If you go to Addison Jarman's TikTok page, you'll see short videos of her rapping about her "years of work and hustle" and dancing while sharing money-saving hacks to more than 200K followers under her username @millionairemama. Sometimes her kids Mila, almost 2, and Maverick, 3 months, even make an appearance. Jarman started the account in December 2019 to help other moms and young women get excited about investing. She and her husband, Sam, became millionaires two years ago, so she thought she could share what she learned.
Becoming millionaires didn't happen overnight, explains Jarman, 27. "We're just working hard and trying to build financial stability for our family. And suddenly we looked back and we realized, 'Oh, look at the money in our bank, all of our assets. Look at what we've accomplished,'" she says. "Money's not everything, but obviously it's so important in living comfortably, so our big goal was always doing this for our family."
When the Jarmans first graduated from the Marriott School of Business at Brigham Young University in 2015, they had up to $40K in student loans, $10K in assets (like their cars), and about $30K in savings. They were concerned about the cost of living and starting a family. Jarman figured the latter might ring up a high bill because she had been diagnosed with polycystic ovary syndrome (PCOS), which can come with fertility challenges.
"We knew we were going to have to do fertility treatment or adoption, and both of those are really expensive," says Jarman. "We started saving for kids and trying to look for creative ways that we could make more money so that we could start our family soon."
The Jarmans, who are originally from Southern California, decided to start their careers in Arkansas partially because of the state's low cost of living. "We thought we'd go for four or five years and just try really hard to stretch our dollars as far as we can, and invest out there, and then we would move back," she says. "And we found out we absolutely love Arkansas."
Now they have five to seven sources of income at a time including Sam's full-time job, Addison's videography business, and several real estate investments. She shares her best tips and strategies for financial success.
Maximize Your Savings While Eliminating Debt
If you carry any debt, Jarman suggests looking at what is holding the highest interest rate and paying that off first, before you start saving for big expenses, like your kid's college tuition or wedding. To get rid of debt, Jarman says you need to bring in as much income as possible through high-paying jobs and side hustles.
"Start some sort of business," suggests Jarman. "It could be selling stuff on Facebook Marketplace or going on to Craigslist where people are listing things for free, and you can go get something for free and then you can flip it and sell it on Facebook Marketplace and make $20-$50. In my case, I started a videography business. You don't have to start out with really fancy equipment. You can just start out by using your phone, and as you get better, you can progress into buying better and more professional equipment."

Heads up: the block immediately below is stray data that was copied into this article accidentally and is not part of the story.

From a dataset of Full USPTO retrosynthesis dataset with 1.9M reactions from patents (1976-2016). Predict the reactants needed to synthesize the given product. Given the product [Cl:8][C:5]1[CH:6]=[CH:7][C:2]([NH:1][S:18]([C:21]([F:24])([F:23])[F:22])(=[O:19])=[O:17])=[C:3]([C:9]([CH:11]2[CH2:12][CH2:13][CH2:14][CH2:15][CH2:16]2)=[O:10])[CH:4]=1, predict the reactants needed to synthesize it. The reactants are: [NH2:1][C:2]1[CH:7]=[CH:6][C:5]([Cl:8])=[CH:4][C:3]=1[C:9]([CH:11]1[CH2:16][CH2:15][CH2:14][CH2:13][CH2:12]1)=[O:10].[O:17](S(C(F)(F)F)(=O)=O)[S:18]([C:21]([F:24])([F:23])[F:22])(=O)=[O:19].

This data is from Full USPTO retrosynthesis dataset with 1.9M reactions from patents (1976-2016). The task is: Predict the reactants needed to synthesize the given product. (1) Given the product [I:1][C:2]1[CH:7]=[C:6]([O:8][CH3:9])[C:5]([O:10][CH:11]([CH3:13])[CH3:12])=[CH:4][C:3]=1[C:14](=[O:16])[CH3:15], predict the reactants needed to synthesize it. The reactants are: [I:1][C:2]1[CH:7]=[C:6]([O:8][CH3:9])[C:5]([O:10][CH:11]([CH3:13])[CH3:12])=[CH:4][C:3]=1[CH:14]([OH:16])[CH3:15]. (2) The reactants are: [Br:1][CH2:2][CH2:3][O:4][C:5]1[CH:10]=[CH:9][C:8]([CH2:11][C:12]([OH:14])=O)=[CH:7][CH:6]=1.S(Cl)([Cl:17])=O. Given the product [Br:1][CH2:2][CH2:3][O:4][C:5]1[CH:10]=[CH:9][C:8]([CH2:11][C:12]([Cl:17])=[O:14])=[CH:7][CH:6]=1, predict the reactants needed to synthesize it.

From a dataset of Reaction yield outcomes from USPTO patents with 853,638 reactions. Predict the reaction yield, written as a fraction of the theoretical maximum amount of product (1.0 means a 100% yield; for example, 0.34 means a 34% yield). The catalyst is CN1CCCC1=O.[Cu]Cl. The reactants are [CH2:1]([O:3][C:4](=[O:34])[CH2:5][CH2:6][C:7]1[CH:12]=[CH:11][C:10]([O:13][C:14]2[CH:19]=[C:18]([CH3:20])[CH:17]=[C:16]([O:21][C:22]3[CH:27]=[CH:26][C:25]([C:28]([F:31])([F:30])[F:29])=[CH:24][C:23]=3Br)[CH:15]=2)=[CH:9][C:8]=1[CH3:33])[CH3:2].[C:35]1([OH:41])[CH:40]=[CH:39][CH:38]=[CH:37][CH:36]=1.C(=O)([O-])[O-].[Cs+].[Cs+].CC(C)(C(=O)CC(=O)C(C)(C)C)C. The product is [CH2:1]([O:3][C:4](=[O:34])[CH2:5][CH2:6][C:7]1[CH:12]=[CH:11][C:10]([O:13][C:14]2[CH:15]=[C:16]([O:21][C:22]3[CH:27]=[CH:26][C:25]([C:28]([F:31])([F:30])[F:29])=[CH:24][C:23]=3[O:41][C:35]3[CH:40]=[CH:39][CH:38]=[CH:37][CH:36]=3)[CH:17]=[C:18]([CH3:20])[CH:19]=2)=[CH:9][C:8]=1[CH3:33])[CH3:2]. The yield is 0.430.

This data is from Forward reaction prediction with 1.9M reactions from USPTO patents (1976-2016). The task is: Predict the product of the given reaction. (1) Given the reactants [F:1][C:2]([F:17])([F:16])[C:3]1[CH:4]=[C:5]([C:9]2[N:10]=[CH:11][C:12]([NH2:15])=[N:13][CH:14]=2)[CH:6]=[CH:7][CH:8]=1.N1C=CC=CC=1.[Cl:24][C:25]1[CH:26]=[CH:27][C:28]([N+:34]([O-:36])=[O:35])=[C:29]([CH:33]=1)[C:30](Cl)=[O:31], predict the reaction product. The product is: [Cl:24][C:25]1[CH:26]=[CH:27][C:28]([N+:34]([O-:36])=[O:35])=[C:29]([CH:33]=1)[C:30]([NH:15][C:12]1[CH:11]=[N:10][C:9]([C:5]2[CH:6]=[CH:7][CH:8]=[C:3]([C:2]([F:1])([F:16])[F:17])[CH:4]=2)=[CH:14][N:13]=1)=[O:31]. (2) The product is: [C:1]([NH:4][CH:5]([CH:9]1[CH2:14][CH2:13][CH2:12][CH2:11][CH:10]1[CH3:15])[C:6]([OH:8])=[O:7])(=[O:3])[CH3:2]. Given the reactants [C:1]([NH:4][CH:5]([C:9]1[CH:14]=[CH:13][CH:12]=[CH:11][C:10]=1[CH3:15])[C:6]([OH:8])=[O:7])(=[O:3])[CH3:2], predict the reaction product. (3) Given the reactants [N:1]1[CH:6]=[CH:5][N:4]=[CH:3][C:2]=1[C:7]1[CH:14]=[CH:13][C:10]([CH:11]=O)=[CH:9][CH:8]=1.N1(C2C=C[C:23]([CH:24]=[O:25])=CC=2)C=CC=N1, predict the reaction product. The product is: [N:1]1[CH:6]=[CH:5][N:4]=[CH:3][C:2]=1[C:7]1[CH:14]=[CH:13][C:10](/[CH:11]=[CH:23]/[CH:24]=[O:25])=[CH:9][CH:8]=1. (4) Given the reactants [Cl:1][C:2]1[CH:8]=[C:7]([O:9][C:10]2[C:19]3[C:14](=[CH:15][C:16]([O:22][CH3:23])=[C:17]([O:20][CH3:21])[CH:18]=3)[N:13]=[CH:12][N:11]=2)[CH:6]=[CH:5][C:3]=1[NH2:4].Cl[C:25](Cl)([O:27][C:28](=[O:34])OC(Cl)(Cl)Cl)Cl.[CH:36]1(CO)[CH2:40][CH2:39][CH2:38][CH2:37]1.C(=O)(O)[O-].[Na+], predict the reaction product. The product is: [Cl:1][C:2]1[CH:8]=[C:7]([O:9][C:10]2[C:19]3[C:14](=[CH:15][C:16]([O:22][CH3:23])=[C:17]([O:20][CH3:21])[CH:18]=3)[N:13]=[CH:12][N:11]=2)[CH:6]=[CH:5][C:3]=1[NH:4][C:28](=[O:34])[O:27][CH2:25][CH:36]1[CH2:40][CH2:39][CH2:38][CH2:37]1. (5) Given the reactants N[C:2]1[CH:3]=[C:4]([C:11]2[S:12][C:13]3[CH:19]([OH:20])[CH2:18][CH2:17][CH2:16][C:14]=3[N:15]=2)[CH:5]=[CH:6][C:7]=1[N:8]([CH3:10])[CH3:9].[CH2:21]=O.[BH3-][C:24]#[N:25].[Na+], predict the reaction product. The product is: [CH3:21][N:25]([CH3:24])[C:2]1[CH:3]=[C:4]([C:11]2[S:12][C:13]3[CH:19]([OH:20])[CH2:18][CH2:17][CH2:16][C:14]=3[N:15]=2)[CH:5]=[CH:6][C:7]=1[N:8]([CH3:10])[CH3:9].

Once you have a steady income, Jarman suggests putting 5, 10, 15 percent of each paycheck into savings. "Whatever you can, and then you realize you have more money to save than you think," she says. "You might have to skip out on your Netflix subscription for the month or Starbucks or eating out, but you do have that opportunity to save and you just have to prioritize doing it."
Set up a Family Budget and Goals
Jarman explains that it is important for couples to be on the same page when it comes to spending and saving. "Have a long, formal meeting with your spouse and say, 'We have X amount of dollars coming in, and this is how we're going to allocate everything,'" she suggests. "Have an intense goal-setting session where you create a strategic plan. Maybe you want to pay off all debt within five years. Maybe it's owning your first home by the end of 2021. Set that goal and then break that down into a bunch of micro-goals."
She adds that the biggest mistake she sees is people not living within their means. "My husband and I believe in living below your means," she says. "Just because you're making this much, it doesn't mean that you should be spending that much. I think so many people are just working paycheck to paycheck and just spend too much. You need to look very closely at what's a need versus a want."
"There's so many different things you can invest in. Typically what everyone thinks of are stocks, bonds, and real estate. And I recommend diversifying and doing as much as you can. I would say my bread and butter is real estate, but we also have investments in stocks and bonds. Start with where you work. If your work offers any sort of matching program for a 401K, you should definitely prioritize putting money into that. A Roth IRA is a fantastic investment for retirement. I would max out your Roth IRA and also try to buy your house. Honestly, mortgages are typically less expensive than what people pay for rent for the same house."
"The biggest thing is have a long-term vision," says Jarman. "You can't look at tonight, tomorrow, next week. You have to look five years from now, 10 years from now, 50 years from now, and you just have to constantly remind yourself of the future. Life is just so crazy right now. It's because we have so many jobs, and I just want to stay home and be with my babies. I'm really close to being able to do that, but it's been five years of working a ton."
Jarman looks forward to slowing down when she turns 30. "I will be able to be very financially secure and at home with kids, which is what my goal has been," she says. "It was a ton of work to get here. But it's so worth it."
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